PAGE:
PUNTing the UN out of the World Stadium

puntUN.jpgThe same organization that brought the world the infamous The Oil-for-Food Programme once again wants to stick their grubby little paws directly in your back pocket. While some countries don’t mind losing their sovereignty, Rep. Ron Paul (big R, small L-TX) has already led the way to oppose Nicolae Carpathia’s ascent to ultimate global power. From Dr. Paul’s site:

Congressman Ron Paul continues to lead the fight against United Nations global tax proposals, which could add another level of taxes to the state, local, and federal taxes Americans already pay.

The US House of Representatives last week passed the Foreign Operations appropriations bill, which fund the nonmilitary activities of our federal government overseas””including our United Nations dues. Paul crafted language that prohibits the Treasury from paying those dues if the UN attempts to implement or impose any kind of tax on US citizens. That provision was included in the final Foreign Operations bill, which Congress passed last week.

“The UN continues to build the foundation for global government, and a worldwide tax is the key to their entire agenda,” Paul stated. “This is not hyperbole– in fact, the UN’s own website is quite open about the organization’s ambitions. The UN has established a system of international laws and international courts; now it needs an enforcement mechanism in the form of an international army. If UN bureaucrats succeed in creating a worldwide tax, they will become totally unaccountable to national governments and their citizens.”

The Senate has a form of the bill, known at the “Protection against United Nations Taxation Act of 2006” (PUNT), too. The The Brussels Journal reports:

Properly concerned about these proposals, the U.S. House of Representatives passed a bill last month, crafted by Rep. Ron Paul, Texas Republican, which prohibits the Treasury from paying dues to the U.N. if it attempts to implement or impose any kind of tax on U.S. citizens. The action has now shifted to the Senate.

Sens. James Inhofe, Oklahoma Republican, and Ben Nelson, Nebraska Democrat, also seeing the threat to national sovereignty and global economic prosperity, have introduced a bipartisan bill known as the “Protection Against United Nations Taxation Act of 2006″ (S.3633).

As of this writing, the bill has 32 co-sponsors. When enacted, the bill will require the U.S. government to withhold 20 percent of its subsidy to the U.N., the OECD and other international organizations if those organizations develop, advocate, endorse, promote, or publicize any proposal “concerning the imposition of a tax or fee on any United States national or any income earned in the United States in order to raise revenue for the United Nations, any foreign government, or any international organization.”

UN officials are reportably upset because their current fundraising scheme places serious restrictions on UN activities. In addition to the direct monetary limitations, our global bureaucrats must currently act in a manner which appeases their largest donor states or risk losing the funding these sponsoring countries provide. The proposed UN plan would implement a global tax on airplane tickets and fuel, a carbon use tax of 5 cents per gallon of gas and a variety of taxes on various international exchanges of goods and services. Scarier still, it would impose the Tobin Tax on all international currency transactions.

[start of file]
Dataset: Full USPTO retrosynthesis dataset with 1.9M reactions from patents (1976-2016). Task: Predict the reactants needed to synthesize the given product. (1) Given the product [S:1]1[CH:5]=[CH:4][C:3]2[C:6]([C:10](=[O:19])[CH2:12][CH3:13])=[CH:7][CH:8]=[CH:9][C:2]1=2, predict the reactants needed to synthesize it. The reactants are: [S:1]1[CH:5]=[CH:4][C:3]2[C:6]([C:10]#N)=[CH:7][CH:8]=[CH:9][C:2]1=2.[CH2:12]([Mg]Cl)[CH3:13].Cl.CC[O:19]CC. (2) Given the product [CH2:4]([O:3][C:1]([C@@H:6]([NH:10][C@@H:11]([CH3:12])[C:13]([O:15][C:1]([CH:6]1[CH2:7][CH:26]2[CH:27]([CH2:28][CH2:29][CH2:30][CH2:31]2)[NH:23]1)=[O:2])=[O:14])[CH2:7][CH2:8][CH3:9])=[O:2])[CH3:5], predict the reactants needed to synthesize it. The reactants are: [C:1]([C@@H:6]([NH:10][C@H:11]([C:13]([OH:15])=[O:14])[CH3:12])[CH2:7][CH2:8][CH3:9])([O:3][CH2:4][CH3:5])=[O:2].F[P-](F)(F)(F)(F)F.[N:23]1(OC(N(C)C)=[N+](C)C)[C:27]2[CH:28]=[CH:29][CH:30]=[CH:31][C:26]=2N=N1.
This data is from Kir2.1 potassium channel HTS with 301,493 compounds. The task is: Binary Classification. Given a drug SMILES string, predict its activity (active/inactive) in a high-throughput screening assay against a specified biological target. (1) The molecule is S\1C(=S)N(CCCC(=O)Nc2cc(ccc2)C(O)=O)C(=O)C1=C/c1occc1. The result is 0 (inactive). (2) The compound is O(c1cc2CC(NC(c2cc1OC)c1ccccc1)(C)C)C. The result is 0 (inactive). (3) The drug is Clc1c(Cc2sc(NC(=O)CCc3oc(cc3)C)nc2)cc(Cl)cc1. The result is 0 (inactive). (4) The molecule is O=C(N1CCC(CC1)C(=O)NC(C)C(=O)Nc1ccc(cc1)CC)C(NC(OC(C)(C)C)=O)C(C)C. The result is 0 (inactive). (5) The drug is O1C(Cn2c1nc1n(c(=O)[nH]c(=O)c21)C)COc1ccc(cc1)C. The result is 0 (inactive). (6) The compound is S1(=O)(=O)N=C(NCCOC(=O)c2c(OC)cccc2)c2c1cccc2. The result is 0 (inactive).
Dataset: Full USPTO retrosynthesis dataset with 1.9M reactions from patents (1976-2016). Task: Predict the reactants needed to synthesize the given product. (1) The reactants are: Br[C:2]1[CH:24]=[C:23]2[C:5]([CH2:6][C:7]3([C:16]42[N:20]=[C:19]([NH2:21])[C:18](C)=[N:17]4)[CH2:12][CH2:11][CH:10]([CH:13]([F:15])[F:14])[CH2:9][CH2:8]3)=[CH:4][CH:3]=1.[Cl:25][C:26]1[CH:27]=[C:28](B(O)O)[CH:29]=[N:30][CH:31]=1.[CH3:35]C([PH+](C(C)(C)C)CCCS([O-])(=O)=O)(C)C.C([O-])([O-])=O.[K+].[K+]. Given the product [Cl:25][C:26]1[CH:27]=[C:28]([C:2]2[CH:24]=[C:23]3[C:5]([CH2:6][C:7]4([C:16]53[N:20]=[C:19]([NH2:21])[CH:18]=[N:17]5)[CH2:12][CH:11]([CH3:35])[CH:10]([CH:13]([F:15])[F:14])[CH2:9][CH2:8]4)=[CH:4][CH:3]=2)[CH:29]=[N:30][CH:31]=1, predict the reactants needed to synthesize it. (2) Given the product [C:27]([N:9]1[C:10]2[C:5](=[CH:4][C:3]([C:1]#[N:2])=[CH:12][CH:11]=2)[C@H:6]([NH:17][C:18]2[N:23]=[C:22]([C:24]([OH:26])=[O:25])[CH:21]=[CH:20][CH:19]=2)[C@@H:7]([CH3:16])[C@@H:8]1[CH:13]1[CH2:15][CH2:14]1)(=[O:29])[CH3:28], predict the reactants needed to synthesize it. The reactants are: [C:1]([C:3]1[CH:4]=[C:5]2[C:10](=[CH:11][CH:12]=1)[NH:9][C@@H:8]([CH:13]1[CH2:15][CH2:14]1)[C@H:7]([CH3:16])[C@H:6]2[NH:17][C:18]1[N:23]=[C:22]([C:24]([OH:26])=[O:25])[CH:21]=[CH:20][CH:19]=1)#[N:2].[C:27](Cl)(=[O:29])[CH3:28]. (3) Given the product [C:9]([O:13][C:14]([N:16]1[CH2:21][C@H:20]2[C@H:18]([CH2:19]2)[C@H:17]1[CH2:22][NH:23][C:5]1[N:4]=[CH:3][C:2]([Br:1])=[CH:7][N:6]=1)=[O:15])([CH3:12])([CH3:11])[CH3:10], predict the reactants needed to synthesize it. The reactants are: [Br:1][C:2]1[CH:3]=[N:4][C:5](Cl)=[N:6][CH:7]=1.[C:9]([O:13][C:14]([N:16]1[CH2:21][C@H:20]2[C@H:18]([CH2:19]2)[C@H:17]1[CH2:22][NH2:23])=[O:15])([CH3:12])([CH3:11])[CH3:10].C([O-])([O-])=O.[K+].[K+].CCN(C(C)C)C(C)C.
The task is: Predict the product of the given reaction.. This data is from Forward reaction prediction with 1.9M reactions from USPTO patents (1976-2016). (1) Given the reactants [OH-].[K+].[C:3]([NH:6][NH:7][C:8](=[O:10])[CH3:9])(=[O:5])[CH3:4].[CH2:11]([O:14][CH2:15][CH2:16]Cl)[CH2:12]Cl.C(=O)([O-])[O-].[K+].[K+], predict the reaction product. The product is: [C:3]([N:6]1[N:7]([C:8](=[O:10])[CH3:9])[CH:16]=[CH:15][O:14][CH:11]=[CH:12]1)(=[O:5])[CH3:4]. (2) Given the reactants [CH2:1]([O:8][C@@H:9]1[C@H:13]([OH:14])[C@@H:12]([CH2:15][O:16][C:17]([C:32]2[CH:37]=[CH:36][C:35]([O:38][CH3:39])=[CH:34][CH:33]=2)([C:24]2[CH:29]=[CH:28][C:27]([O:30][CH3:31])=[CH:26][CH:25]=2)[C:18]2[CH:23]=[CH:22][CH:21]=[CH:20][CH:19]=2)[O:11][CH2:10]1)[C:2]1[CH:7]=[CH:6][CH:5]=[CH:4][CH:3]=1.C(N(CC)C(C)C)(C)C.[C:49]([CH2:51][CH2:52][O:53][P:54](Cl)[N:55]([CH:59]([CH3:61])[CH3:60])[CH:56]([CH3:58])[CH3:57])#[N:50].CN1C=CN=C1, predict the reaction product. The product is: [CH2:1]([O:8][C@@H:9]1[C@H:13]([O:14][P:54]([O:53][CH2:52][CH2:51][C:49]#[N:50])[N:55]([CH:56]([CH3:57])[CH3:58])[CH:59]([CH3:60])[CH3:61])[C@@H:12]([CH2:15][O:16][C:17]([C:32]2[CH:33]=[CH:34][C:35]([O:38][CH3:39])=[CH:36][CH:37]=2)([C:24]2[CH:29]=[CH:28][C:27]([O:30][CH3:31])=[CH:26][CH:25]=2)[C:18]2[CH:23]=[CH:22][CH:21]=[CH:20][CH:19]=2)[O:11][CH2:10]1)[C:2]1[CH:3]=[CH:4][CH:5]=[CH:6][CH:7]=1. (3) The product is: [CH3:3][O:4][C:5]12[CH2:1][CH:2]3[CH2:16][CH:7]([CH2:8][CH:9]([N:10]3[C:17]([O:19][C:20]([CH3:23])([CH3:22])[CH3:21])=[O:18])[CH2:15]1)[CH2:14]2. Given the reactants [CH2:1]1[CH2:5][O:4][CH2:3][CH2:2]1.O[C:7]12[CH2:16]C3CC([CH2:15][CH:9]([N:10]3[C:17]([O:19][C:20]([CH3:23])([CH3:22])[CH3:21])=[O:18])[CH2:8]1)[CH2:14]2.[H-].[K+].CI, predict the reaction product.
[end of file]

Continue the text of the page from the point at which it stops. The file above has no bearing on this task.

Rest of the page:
It’s refreshing to see that even our bumbling House of Representatives is somewhat concerned with protecting our national sovereignty; 32 co-sponsors in the Senate is a good indicator they’ll do the same. It’s critical that we don’t supersize the generally flaccid United Nations with Viagra funded by our tax dollars.

Better yet, perhaps it’s time to return to discourse aimed at castrating the beast before it takes advantage of some future Reichstag fire or 9/11 to gain an unprecedented level of power.

Stephen Gordon

I like tasteful cigars, private property, American whiskey, fast cars, hot women, pre-bailout Jeeps, fine dining, worthwhile literature, low taxes, original music, personal privacy and self-defense rights -- but not necessarily in this order.

  1. It’s critical that we don’t supersize the generally flaccid United Nations with Viagra funded by our tax dollars.

    That’s great, Stephen.

  2. This is optimistic, but there is still a very large contingent of Congress that puts credence in the U.N. Until I see a serious proposal that takes the U.S. out of the U.N. I will stay weary.

  3. I have a question that is related to this. Before the XVI Amendment, did each state pay taxes to the fed gov? Now the U.N. is trying to do the same trick? This is really bad news.

  4. Out of curiosity, can anyone here conceive of a crime that could require a court above the level of a national boundary to try? While I’m definitely not in favour of the taxation, or the expanded powers of government at any level, it seems one thing a reasonable fraction of the party can envision is a judiciary. I understand the useful delimitations of national boundaries (and state boundaries, and the nice 6 foot fence around my yard) but wouldn’t a world court be useful for crimes involving actions that spanned national boundaries? Assuming a fairly limited set of agreed upon rules for judging the harm inflicted?
    Also, while I didn’t exactly have to look up that “Nicolae Carpathia” reference (easy to skim through that pulp fantasy in the comfort of local library), it did bring an amusing thought to mind.
    Some evangelicals support the Israeli state since they see it as a critical component to setting the stage for the end world play envisioned in some doctrine (including trying to get the Temple in Jerusalem rebuilt, breeding red bulls, etc). These same folks oppose the U.N. as an organisation which they see as the home of a future Antichrist.
    That somehow seems contradictory.